In a video interview with Practical Neurology® at the AAN Meeting, Dennis Bourdette, MD, Chair of the Department of Neurology and Director of the Multiple Sclerosis and Neuroimmunology Center at Oregon Health & Science University, discussed the growing problem of rising drug prices and their impact on physicians’ ability to treat patients. “Because of this tremendous increase in price, insurance companies have instituted a variety of measures to limit access, particularly through step therapy, where they have two or three preferred drugs that you have to start first without special permission, which is very arduous to get,” he explains.
Dr. Bourdette believes that neurologists owe it to patients and to their profession to speak out on the issue. “It’s just as much of an obligation to our patients as the care we provide them in the office,” he observes. “If we have a healthcare system that has prices for clearly important drugs becoming outrageously high, it’s going to have a negative impact on the entire healthcare system and directly impacts our ability to use these miraculous drugs for the care of our patients.”
Concerns Over PML Case in Ocrevus Downplayed Due to Patient’s Three-Year History on Tysabri
The first case of progressive multifocal leukoencephalopathy in a patient receiving Ocrevus (ocrelizumab, Genentech/Roche) was reported last month. Concerns have been eased, however, by the fact that the patient was previously receiving Tysabri (natalizumab, Biogen), which has been known to increase risk of the brain infection. The patient who developed PML had previously tested positive for John Cunningham virus, a common virus that can lead to PML. “Patient safety is Roche’s highest priority and we are gathering more details about the case and the patient’s history,” Roche said in a statement. The company has assured clinicians that it will continue to share information after investigating the case.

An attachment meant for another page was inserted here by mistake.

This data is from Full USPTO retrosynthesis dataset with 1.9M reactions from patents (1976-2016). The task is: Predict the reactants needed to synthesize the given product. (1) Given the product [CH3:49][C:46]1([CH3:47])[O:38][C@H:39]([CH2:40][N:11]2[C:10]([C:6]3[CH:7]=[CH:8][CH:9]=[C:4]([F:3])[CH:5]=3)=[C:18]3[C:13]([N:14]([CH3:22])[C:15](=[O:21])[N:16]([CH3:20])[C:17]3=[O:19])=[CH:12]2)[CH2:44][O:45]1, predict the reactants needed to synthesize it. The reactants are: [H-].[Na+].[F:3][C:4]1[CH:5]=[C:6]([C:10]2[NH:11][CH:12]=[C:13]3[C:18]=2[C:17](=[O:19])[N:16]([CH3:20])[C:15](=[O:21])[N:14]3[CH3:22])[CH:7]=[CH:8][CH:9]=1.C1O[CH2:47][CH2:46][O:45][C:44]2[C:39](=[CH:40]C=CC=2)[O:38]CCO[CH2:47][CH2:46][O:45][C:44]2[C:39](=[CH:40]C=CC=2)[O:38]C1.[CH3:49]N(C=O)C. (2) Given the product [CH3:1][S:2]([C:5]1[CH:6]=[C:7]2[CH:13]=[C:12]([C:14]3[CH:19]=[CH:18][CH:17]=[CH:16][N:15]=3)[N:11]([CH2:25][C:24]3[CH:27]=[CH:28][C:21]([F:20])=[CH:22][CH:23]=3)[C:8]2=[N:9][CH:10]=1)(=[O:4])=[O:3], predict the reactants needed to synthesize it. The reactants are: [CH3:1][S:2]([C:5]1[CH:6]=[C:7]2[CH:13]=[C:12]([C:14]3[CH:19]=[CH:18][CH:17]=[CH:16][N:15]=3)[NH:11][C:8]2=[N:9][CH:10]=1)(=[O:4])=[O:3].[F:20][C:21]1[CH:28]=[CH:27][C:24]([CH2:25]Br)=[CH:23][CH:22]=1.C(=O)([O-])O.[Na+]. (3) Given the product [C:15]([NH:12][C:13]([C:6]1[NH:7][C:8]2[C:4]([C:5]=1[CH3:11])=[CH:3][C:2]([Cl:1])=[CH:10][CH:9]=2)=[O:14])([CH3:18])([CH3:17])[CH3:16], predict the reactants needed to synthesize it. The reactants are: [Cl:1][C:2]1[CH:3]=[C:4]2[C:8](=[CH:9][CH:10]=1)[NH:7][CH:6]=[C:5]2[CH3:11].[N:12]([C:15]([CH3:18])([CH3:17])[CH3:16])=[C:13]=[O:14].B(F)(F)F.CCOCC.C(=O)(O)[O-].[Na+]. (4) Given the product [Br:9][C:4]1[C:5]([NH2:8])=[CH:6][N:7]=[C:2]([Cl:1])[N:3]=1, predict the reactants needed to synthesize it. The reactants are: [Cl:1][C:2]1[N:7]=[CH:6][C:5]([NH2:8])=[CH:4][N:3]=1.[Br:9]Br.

JULY/AUGUST EDITION PREVIEW:
New Developments in Concussion
Francis Conidi, DO reviews the latest data on post-concussion headache, while Tad Seifert, MD sheds light on the future of research and therapeutics. Additionally, Kristine O’Phelan, MD reflects on the challenges and perceptions of concussion management. Watch out for these stories and more in the next edition of Practical Neurology®.
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By Stewart J. Tepper, MD